Bonds give a fixed rate of return. That means they’re not a great investment in an environment where there’s a lot of inflation. For example, you buy a $100 bond for $50 with a term of 10 years. Sounds like a good deal, right? Invest $50 and get back $100. Sure, it is. However, there’s the possibility that if you invest that $50 in a certificate of deposit, you could’ve turned it into $200.

If the Fed is raising interest rates, it means the central bank thinks inflation is going to soon reach a level that needs controlling. Again, inflation is not good for bonds.

When people have a feeling they could make more money elsewhere, they leave one market for the other. That’s what’s happening with stocks and bonds right now. No one knows for sure what’s going to happen with the economy when President-elect Trump takes office, but the stock market is way up because people think his policies will be good for business. This encourages people to take a little risk on the success of companies rather than stay in the safety of bonds.

Whether you’re looking to buy or refinance, rates are still relatively low at this point, especially in comparison to other times in history. However, if you’re on the fence, it’s an excellent time to lock that low rate.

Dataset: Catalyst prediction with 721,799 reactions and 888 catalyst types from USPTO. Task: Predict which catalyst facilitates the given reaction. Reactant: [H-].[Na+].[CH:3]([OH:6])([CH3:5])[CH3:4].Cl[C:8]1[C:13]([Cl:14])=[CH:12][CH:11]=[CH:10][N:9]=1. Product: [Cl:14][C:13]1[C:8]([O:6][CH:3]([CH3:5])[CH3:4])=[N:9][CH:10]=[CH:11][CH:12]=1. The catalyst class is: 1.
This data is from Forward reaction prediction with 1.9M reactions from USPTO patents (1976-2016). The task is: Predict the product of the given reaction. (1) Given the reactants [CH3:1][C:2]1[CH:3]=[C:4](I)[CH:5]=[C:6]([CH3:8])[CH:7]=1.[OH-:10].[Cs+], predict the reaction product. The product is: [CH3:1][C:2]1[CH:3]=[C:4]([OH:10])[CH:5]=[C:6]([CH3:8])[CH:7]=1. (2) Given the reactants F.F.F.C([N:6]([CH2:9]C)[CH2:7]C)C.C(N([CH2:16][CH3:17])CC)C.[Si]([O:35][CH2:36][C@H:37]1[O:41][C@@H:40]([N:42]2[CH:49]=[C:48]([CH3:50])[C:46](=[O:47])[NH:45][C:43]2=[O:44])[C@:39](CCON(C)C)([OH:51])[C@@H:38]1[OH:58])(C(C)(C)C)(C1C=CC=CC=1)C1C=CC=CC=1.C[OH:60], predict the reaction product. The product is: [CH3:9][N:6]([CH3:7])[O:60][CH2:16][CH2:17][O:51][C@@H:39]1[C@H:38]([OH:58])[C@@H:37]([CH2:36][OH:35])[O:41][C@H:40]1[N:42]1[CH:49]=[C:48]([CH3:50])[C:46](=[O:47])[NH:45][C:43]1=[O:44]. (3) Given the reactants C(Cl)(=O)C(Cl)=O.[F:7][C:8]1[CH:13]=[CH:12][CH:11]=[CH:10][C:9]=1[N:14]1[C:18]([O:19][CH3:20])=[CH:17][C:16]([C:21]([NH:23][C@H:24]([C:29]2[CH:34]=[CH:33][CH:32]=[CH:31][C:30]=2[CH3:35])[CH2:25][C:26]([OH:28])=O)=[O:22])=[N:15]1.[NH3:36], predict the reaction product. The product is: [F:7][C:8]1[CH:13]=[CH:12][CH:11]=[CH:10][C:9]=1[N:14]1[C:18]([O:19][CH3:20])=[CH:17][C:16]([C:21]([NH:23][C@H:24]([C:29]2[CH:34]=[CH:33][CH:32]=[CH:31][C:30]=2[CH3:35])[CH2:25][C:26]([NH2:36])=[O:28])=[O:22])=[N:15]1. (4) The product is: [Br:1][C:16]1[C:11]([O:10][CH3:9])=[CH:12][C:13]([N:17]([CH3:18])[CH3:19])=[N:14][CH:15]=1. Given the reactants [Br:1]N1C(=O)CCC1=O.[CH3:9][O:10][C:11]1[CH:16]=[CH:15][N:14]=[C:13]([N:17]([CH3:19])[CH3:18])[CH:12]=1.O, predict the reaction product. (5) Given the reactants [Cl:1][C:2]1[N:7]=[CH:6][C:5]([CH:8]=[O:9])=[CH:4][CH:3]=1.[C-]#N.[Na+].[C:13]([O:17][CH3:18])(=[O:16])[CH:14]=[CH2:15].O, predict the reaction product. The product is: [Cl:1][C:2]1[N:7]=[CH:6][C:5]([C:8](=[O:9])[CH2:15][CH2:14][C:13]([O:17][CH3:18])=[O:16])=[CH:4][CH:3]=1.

Other Interest Rate Effects

Although we talked to this point about the impact of rising interest rates have mortgages, it would also have a high impact on things like variable rate credit cards, where the interest rates periodically change with the market.

Get More Out of Your Savings

The Federal Reserve is raising interest rates in order to make borrowing more expensive and combat inflation, but this has a sneaky positive effect as well.

If banks have to pay more to borrow money, that makes the money you’ve been keeping with them that much more valuable to them. Because of this, you should be able to start getting more money out of your savings, CDs, etc.

Impact of a Stronger Dollar

As inflation is brought under control, this has an interesting impact on a global level. For the same reason your savings account grows, your money becomes more valuable compared to other global currencies if there’s less of it in the marketplace. This has two effects:

  • That futuristic Japanese toilet and all manner of other imports become cheaper for us to buy because our money is worth more.
  • Our exports become more expensive for other consumers around the world as the dollar strengthens. This is what the Fed has to keep an eye on because they don’t want the higher prices to cause a sales slump for American companies.

Hopefully this has given you a better idea of what this new, higher interest rate environment might mean for you. It’s also important to realize they’re still not all that high right now. If you’re looking to buy or refinance soon, check out current mortgage rates.